Sham (lower region) lies on both sides of the main Spiti river between its confluence with Lingti and its junction with the Pare Chu. Pin lies on both sides of the Pin River. Pin is the home of chaumurti horses and the mysterious Buzhen lamas, famous for performing a unique trance ritual in which demons hiding in a rock are banished after a long ceremony in which the rock is broken on the chest of a monk. Bhar (middle region) is the local name for the Spiti valley lying between the point where Shillah Nullah meets the main river about three kilometers above Kaza and Sham. Bhar owes its importance to Spiti's biggest monastery, Kye Gompa, and to its second most beautiful, the Serkhang of Lhalung in the Lingti valley. Tud (higher region) includes all portions of the territory above Bhar. This region includes several minor but important villages like Hansa, Kyoto and Losar which have preserved the traditional lifestyle of the Spitians. It’s easy to circuit all these regions if you are travelling through Spiti. If you enter Spiti from Lahaul (via Manali), you first enter the higher Tud region (Losar and Hansa), then drive through the middle region of Bhar (Kaza) and exit through the lower Sham region (Dhankar and Tabo). A side trip to the Pin Valley brings you to the Pin region and a chance to see rare wildlife like the ibex and snow leopard.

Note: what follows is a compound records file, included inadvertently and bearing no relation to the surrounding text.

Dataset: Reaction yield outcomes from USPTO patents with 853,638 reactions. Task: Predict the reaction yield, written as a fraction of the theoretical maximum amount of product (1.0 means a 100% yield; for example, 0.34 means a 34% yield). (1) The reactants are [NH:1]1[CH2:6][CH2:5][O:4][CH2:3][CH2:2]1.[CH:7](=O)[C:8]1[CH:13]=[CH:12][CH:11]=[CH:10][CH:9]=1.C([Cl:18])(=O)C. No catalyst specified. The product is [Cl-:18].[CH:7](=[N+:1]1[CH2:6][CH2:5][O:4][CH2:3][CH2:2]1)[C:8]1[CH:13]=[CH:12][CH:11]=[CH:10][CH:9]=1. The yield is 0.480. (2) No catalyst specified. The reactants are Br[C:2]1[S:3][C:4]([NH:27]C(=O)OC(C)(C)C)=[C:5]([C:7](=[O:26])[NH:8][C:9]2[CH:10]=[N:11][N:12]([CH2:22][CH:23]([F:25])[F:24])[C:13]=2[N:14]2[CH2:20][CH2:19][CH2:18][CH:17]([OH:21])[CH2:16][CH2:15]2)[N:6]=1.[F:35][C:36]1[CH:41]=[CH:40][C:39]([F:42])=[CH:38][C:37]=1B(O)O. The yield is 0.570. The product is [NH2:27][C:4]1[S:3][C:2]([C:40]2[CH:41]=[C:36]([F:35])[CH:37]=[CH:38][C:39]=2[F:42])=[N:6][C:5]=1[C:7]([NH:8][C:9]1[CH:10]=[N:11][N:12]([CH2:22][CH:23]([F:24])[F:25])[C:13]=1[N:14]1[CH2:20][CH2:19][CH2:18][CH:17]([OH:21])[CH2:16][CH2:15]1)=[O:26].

4. In Spiti, the only petrol pump is at Kaza.